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Agustin Carstens: Banks Should Not Issue Digital Currencies

Last Updated March 4, 2024 3:09 PM
Nick Marinoff
Last Updated March 4, 2024 3:09 PM

Should banks design their own cryptocurrencies? According to Agustin Carstens, general manager of the Bank for International Settlements, the answer is a definitive  “no.”

Crypto Isn’t Cool?

Carstens has never been a fan of crypto, having likening bitcoin to a “bubble,” a “Ponzi scheme” and an “environmental disaster” in the past. At a speech in Dublin, Carstens explained his fear of cryptocurrencies further, saying that they undermine the global banking system.


He is now warning banks of the dangers of creating their own digital currencies. Virtual coins, he claims, go against everything banks stand for. They decrease financial stability and could prevent banks from implementing policies designed to enhance customer safety.

In the speech, he comments:

There are huge operational consequences for central banks in implementing monetary policy and implications for the stability of the financial system. Central banks do not put a brake on innovations just for the sake of it, but neither should they speed ahead disregarding all traffic conditions.

The Basis of Concern

In other words, banks and financial institutions should work hard to keep up with present trends in the monetary space, but not to the point that it somehow hurts functionality.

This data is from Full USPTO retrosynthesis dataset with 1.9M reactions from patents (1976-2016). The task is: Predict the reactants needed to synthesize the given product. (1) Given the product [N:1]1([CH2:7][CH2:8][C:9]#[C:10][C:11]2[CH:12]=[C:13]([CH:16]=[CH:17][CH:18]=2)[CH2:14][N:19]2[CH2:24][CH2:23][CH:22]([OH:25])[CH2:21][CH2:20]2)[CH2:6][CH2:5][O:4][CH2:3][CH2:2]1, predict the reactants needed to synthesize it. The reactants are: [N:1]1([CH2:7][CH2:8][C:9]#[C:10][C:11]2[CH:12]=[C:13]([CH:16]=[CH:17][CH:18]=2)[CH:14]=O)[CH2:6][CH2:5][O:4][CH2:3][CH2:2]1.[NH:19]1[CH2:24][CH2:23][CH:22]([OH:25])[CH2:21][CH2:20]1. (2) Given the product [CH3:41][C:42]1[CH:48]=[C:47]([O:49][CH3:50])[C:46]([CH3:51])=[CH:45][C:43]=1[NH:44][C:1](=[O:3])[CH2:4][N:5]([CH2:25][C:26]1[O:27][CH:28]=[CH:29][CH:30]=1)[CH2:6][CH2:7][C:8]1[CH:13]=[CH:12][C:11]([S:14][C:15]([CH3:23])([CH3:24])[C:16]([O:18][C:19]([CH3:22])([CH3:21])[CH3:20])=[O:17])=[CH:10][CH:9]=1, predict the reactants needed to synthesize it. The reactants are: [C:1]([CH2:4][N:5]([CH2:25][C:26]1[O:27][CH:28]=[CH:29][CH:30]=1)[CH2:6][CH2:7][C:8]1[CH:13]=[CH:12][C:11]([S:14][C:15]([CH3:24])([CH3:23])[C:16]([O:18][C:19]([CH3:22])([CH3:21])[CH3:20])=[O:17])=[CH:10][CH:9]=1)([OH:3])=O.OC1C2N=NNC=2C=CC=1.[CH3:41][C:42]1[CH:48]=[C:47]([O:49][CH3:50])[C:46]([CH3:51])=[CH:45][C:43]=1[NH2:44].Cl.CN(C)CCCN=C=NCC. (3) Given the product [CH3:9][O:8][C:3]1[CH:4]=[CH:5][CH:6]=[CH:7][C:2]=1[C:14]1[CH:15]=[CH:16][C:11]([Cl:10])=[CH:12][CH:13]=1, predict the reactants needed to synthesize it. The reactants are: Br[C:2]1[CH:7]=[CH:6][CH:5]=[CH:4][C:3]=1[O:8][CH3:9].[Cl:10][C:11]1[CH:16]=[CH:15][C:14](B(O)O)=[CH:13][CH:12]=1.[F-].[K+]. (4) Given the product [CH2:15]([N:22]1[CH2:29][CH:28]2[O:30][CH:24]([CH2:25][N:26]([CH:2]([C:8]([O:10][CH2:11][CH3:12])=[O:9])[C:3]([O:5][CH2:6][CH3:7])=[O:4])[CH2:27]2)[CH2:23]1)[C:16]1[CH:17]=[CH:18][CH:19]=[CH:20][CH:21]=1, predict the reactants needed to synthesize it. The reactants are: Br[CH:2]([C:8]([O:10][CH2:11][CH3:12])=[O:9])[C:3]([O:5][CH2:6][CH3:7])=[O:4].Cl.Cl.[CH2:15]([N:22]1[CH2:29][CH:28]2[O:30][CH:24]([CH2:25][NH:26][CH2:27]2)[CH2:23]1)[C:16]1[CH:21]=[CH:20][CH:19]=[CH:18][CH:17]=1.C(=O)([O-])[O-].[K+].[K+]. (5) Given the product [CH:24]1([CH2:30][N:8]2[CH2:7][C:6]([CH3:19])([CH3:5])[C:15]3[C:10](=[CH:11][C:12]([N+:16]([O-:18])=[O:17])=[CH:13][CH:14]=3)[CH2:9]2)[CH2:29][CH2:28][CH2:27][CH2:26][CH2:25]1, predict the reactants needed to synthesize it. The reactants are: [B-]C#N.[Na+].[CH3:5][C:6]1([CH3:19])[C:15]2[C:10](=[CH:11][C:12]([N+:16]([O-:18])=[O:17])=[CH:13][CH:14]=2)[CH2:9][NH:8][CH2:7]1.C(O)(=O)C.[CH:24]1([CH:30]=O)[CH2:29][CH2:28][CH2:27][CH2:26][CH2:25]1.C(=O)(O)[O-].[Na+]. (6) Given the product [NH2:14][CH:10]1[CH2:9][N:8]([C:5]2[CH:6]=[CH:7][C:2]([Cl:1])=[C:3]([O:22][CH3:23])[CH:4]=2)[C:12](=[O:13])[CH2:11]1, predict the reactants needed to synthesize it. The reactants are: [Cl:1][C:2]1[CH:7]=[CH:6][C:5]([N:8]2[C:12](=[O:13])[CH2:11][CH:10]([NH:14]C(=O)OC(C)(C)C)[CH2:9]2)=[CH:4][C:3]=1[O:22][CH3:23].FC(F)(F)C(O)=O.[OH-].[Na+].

Carstens uses the example of a “financial panic” in his speech, saying that the issuance of a central bank-issued digital currency – known as a CBDC – would cause people to move all their money into accounts situated within commercial banks. This could potentially affect interest rates negatively and birth larger balance sheets for central banks, which could harm market liquidity.

All by Yourself

Carstens, cryptocurrency
The Bank of England was one of the first institutions to issue a centralized stablecoin nearly three years ago. | Source: Shutterstock

The banking manager appears somewhat alone in his stance. Several banks have either already created national digital currencies or have announced plans to do so. The Bank of England made headlines nearly three years ago when it revealed a new virtual currency similar with bitcoin. Developed by researchers at the University College of London, the coin – known as RSCoin – operated via blockchain technology, but was still a centralized unit of currency, coming directly from the bank itself.

Recently, IBM announced a joint venture  with Stellar known as Blockchain World Wire (BWW). The project has garnered the attention of six major global banks including Banco Bradesco in Brazil, Bank Busan in South Korea, and Rizal Commercial Banking Corporation in the Philippines. BWW will enable these institutions and others who join to develop and issue their own stablecoins in the future.